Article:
Mike the Mad Biologist

Blogging on Peer-Reviewed Research
While the most recent misrepresentation of antibiotic resistance at Answers in Genesis by Georgia Purdom is not of the two usual varieties (either resistance evolves through gene transfer, and therefore mutation does not cause antibiotic resistance, or resistance arises through mutations only, and so mutations can’t lead to novel ‘kinds’–yes, creationists are that stupid), it’s still pretty bad, and it shows a profound ignorance of recent work in the field of antibiotic resistance.

Purdom writes:

The mechanisms of mutation and natural selection aid bacteria populations in becoming resistant to antibiotics. However, mutation and natural selection also result in bacteria with defective proteins that have lost their normal functions.

Evolution requires a gain of functional systems for bacteria to evolve into man–functioning arms, eyeballs, and a brain, to name a few.

Mutation and natural selection, thought to be the driving forces of evolution, only lead to a loss of functional systems. Therefore, antibiotic resistance of bacteria is not an example of evolution in action but rather variation within a bacterial kind. It is also a testimony to the wonderful design God gave bacteria, master adapters and survivors in a sin-cursed world.

Well, I’m not sure how one quantifies “a sin-cursed world”*, but let’s deal with the claim that mutation leads to “a loss of functional systems.”

The short version: that claim is utter bullshit.

Now the long version. Research by Dan Andersson and colleagues has demonstrated that following mutations that confer resistance, and that lower growth rates in the absence of antibiotics (the supposed “loss of functional system”), compensatory mutations evolve.

What’s a compensatory mutation? A compensatory mutation reduces or eliminates the fitness cost of a mutation (often lower growth rate)–in this case, the original mutation that confers resistance. For instance, compensatory mutations in the rpsL gene reduced or eliminate the costs of streptomycin resistance in Salmonella typhimurium. More recent work has demonstrated this in other bacteria, and in mouse models**.

In other words, mutation has expanded function. A ribosomal protein now functions in an environment with antibiotics, where, before the mutation, it did not. This isn’t a loss of functional systems, but an increase in the range of function due to point mutation.

I take back what I said earlier: this creationist argument is just as lousy as all of the others.

*And are sins parametrically distributed?

**Interestingly, the types (‘spectrum’) of mutations observed are different in laboratory culture versus mice.

Related post: One Random Scientist has a good post about this idiocy too.

Article cited: Sophie Maisnier-Patin, Otto G. Berg, Lars Liljas, Dan I. Andersson (2002). Compensatory adaptation to the deleterious effect of antibiotic resistance in Salmonella typhimurium. Molecular Microbiology 46 (2), 355-366. doi:10.1046/j.1365-2958.2002.03173.x

Comments

  1. #1 Nathaniel
    November 20, 2007

    It can be argued that the majority of genetic mutations lead to some disadvantage in the organism with these mutations. However, in an environment where the benefit outweighs the cost, it becomes a benefit.

    A good example for this is sickle cell anemia. It is obviously a bad thing right? But it also confers resistance to malaria. Also, the ill effects of sickle cell anemia are felt mostly when the temperatures are lower (where malaria is not likely to exist). There is some loss of function, but the malaria resistance is certainly a gain of function.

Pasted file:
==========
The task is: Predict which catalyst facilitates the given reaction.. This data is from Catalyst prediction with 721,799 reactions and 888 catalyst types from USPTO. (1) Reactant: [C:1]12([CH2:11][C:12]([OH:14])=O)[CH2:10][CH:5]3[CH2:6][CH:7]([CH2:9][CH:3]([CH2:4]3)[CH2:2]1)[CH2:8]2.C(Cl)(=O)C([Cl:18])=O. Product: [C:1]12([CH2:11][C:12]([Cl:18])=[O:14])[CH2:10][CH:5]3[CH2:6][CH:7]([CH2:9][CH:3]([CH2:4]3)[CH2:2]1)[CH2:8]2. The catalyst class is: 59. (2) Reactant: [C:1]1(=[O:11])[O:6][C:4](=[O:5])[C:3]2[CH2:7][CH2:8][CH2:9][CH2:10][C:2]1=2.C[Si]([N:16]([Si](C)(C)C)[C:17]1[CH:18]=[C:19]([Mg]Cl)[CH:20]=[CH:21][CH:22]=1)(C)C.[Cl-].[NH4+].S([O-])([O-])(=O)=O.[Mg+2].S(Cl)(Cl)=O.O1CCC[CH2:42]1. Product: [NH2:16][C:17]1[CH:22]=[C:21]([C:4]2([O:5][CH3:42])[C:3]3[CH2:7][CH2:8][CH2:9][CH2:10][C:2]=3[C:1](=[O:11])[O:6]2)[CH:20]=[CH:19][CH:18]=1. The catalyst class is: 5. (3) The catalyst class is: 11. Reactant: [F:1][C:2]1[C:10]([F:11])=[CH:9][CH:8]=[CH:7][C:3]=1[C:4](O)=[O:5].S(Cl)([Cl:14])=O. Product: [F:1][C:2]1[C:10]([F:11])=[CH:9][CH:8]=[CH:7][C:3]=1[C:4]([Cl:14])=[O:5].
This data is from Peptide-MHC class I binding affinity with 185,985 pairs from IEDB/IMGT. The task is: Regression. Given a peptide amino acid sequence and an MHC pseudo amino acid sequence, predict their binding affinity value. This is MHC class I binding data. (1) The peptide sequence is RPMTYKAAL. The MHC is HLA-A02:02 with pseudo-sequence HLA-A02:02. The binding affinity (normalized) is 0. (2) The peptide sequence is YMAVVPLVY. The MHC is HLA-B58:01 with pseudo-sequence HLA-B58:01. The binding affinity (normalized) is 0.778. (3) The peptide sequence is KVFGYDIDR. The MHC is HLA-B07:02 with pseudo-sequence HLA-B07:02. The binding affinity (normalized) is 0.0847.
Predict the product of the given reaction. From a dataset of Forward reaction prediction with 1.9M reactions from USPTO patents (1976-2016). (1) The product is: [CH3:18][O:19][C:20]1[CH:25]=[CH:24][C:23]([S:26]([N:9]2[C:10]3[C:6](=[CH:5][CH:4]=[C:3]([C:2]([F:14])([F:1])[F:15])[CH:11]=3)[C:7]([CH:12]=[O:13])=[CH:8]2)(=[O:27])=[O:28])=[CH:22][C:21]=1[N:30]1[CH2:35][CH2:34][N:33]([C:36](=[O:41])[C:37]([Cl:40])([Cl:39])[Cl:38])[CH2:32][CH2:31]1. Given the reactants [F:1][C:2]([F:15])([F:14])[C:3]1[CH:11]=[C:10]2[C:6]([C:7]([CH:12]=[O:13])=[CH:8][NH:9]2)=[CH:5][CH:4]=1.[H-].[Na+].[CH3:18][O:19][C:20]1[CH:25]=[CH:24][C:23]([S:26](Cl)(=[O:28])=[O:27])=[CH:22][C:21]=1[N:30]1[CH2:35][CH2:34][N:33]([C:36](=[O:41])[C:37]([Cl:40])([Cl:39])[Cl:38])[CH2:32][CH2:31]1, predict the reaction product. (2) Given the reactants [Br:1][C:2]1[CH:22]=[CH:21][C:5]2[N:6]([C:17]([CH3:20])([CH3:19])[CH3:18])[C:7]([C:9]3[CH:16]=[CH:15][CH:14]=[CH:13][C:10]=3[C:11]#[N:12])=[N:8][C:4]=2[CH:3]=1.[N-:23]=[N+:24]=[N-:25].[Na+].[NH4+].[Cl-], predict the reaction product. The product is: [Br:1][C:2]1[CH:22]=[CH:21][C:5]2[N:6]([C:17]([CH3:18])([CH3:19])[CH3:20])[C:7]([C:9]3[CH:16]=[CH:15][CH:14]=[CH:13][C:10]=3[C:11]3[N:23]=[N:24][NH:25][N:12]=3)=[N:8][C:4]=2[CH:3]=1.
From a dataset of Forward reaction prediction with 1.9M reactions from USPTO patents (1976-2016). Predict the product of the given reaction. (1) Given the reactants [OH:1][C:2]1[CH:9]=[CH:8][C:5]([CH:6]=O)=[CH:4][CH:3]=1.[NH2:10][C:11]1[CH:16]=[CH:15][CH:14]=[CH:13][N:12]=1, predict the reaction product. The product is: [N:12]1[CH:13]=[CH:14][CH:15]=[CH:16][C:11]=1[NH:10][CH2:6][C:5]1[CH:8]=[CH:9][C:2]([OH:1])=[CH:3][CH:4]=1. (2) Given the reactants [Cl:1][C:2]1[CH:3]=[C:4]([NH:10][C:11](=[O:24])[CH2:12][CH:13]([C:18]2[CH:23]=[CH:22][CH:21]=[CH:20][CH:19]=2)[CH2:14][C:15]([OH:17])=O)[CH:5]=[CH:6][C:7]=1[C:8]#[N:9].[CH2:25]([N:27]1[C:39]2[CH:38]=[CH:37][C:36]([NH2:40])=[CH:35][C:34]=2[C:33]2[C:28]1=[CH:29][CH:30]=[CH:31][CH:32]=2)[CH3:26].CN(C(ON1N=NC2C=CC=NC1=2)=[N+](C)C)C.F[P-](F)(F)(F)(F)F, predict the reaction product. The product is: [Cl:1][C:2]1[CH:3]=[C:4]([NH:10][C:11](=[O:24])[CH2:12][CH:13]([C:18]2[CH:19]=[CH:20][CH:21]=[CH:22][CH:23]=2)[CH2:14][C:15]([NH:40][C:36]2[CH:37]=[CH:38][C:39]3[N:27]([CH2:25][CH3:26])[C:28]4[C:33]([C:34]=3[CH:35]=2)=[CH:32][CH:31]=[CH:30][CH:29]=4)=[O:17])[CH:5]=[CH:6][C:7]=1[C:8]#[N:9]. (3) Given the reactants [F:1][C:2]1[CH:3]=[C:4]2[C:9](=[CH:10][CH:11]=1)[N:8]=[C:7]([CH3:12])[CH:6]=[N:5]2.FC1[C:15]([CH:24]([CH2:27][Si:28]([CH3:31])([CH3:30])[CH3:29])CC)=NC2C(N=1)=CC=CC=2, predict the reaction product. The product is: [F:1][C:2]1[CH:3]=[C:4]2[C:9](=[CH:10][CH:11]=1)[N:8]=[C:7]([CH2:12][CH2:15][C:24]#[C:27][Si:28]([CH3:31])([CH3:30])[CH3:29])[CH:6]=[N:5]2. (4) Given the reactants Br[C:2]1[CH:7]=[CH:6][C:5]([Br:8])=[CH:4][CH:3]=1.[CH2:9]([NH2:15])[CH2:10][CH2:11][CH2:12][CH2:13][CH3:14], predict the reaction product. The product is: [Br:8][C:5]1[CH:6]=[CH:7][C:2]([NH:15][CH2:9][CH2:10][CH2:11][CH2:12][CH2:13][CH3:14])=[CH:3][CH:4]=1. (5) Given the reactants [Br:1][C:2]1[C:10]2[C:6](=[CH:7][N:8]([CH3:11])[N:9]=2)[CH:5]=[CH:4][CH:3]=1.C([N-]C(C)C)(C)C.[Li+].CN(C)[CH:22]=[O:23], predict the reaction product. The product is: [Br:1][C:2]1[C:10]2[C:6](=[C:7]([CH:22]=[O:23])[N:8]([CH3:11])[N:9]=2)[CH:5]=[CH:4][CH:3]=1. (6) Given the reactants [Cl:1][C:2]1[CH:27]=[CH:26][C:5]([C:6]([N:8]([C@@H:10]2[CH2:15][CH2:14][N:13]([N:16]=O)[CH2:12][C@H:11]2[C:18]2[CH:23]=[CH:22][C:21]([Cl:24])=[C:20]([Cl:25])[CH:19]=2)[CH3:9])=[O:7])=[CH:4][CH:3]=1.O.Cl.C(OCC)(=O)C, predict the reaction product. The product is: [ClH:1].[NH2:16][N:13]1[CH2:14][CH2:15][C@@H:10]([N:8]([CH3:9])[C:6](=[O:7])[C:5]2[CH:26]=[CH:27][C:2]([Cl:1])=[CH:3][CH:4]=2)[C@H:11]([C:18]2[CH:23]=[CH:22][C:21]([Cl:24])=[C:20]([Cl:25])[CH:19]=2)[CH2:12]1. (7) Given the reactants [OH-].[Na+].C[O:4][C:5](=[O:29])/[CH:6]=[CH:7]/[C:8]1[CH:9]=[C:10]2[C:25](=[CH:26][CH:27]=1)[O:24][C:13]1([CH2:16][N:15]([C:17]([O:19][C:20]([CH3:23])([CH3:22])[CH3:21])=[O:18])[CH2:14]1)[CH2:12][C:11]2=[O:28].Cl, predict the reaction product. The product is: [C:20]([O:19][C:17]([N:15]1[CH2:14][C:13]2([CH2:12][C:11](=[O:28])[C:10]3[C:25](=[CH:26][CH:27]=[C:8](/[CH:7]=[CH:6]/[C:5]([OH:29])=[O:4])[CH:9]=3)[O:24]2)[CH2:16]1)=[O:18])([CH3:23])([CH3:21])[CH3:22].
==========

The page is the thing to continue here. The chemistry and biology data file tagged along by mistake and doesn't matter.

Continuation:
Now, it is also possible that such losses in function then constitute another stress that the organism can adapt to. For instance human muscles are less protein dense than that of most apes. This implies that there is some advantage to having less dense muscles. Or at least that some advantage in one area (such as connective tissue in the brain) may have led to decreased muscle mass but the benefits outweighed the losses. It is then possible that other benefits arose (such as brain capacity) to compensate for such a loss of function. It does not mean that we are any less off, but rather that we adapted to a different environmental stresses… or adapted differently to the same environmental stresses.

    Evolution sure is some fun stuff.

  2. #2 T. Bruce McNeely
    November 20, 2007

    Re: sickle cell, it’s not only the homozygous form that causes resistence to malaria (as well the severe heath effects of sickle cell disease). The heterozygous form (sicle cell trait) also produces resistence to malaria without any significant health problems to the carrier. This is also the case with the thalassemias, where homozygous thalassemia produces Cooley’s anemia and heterozygous thalassemia produces an asymptomatic microcytic anemia.
    Heterozygoyes have the survival advantage. Homozygotes suffer “collateral damage” as a result.

  3. #3 Julie Stahlhut
    November 20, 2007

    Mutation and natural selection, thought to be the driving forces of evolution, only lead to a loss of functional systems.

    This is the dumbest thing I’ve heard from a Ph.D. since Condoleeza Rice claimed that Iraq wouldn’t need sustained aid.

  4. #4 Petra
    November 20, 2007

    ‘Purdom’ should not try to tell other people what mutations do and not do, but ask someone who knows how it works. … But all I can think at this point is ‘yet another creationist claim that will be parroted all over the place again’. At least we’re warned.

  5. #5 Ryan
    November 20, 2007

    I recently got done debunking Answers in Genesis on this very issue.

    http://aigbusted.blogspot.com

    Peace,
    Ryan

  6. #6 sohbet
    November 9, 2008

    Thank you very much

The site is currently under maintenance and will be back shortly. New comments have been disabled during this time, please check back soon.